Mercedes team manager Toto Wolff says Lance Stroll faces an unfair “stigma” because of his father’s wealth and that he fully deserves his place on the Formula 1 grid.
The Racing Point Stroll driver is currently enjoying his best F1 season to date, scoring a podium at the Italian Grand Prix and more than double the points from his previous two seasons combined.
The Canadian has come under frequent scrutiny throughout his career due to the role of his father Lawrence, who bought the Racing Point team in 2018 before his son moved there.
Racing Point acknowledged earlier this year that Stroll’s conduct with the team was never in doubt for 2021 during his successful bid to sign quadruple world champion Sebastian Vettel, who will replace Sergio Perez.
Stroll isn’t the only driver with the support of a wealthy dad. Williams driver Nicholas Latifi rose through the ranks with the support of his father Michael, while F2 driver Nikita Mazepin has been linked with a seat at Haas for 2021, providing funding from his family.
But Mercedes chief Wolff dismissed the idea that F1 was moving away from true meritocratic status, saying Stroll had fully justified his place on the grid.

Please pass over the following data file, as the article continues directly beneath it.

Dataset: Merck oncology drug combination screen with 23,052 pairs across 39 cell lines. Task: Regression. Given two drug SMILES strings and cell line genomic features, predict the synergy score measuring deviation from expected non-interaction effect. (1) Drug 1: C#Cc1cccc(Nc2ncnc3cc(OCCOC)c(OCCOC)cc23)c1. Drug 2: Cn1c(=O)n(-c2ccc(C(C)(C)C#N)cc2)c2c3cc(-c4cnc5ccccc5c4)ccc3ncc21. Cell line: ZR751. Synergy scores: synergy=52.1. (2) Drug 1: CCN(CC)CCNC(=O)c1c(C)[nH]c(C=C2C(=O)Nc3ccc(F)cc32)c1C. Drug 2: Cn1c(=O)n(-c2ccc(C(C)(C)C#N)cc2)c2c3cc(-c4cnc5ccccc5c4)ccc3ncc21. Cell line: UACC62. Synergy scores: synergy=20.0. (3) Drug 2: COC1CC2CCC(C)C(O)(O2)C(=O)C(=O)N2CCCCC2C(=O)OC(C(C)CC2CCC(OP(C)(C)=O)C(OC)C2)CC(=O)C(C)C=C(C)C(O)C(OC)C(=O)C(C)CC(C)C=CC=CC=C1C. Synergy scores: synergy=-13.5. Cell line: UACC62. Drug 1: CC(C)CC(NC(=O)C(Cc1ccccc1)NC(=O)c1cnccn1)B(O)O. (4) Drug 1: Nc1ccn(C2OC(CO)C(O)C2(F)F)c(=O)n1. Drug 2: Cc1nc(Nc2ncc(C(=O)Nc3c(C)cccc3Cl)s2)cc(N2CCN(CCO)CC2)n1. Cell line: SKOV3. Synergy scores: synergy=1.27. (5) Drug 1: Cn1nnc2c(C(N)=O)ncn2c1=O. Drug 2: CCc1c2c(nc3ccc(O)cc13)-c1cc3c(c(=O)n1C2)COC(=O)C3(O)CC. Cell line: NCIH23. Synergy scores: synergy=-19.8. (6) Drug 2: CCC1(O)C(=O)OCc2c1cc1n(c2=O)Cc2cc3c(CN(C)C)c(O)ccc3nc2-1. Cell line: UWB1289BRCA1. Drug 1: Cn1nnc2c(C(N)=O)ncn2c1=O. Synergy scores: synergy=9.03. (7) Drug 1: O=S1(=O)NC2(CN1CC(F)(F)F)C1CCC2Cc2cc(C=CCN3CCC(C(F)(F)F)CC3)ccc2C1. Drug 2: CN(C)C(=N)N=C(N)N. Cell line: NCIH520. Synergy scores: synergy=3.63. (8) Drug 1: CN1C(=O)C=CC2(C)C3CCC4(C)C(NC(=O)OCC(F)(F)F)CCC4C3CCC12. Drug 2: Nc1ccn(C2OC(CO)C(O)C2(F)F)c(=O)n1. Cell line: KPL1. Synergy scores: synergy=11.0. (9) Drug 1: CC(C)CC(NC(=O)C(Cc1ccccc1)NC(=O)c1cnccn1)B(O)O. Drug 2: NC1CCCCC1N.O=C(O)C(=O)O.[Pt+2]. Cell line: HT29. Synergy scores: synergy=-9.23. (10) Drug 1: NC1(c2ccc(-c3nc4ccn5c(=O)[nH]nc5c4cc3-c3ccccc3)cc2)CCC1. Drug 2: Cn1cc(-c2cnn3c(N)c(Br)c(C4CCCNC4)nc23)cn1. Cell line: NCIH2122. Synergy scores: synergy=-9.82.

“Name me one [driver] this season that is not there on merit, ”Wolff said.
“Let’s look at Lance. And I’m not biased here, because I agree that it should be a meritocracy.
“He won the Italian F4 Championship, won the European F3 Championship, stepped on the podium twice and qualified for the front row at Monza in the rain.
“I don’t think we can say just because his dad is a billionaire that he’s not here on merit.
“I think he actually suffers from the stigma which is not fair.
“There is nothing he can do to make his father succeed himself.
“It’s even more impressive that a kid with this environment chooses the most competitive sport or one of the most competitive in the world. Honestly, there is no argument.”
Wolff has also moved to defend the records of Latifi and Mazepin – both of whom have won races in F2 – and said there are far fewer paying drivers in F1 compared to previous eras.
“Nicholas has won races in F2, and we haven’t seen what he’s capable of, this is his first season,” Wolff said.
“But he’s not someone when you look at the years 10 years ago, I can’t even remember the guys, who came to F1 without even winning a single race in a competitive junior series.
“Towards next year, let’s not discredit Nikita until we see him.
“I think Nikita has been a regular favorite now in the F2 season – I think he won some races, or at least he was competing for some of the races.
“I think we’re in the best shape we can possibly get. We’ve had a lot more drivers who have come just because they paid five or six years ago.
“But maybe I don’t remember well. I don’t want to name anyone, but you know who I’m talking about.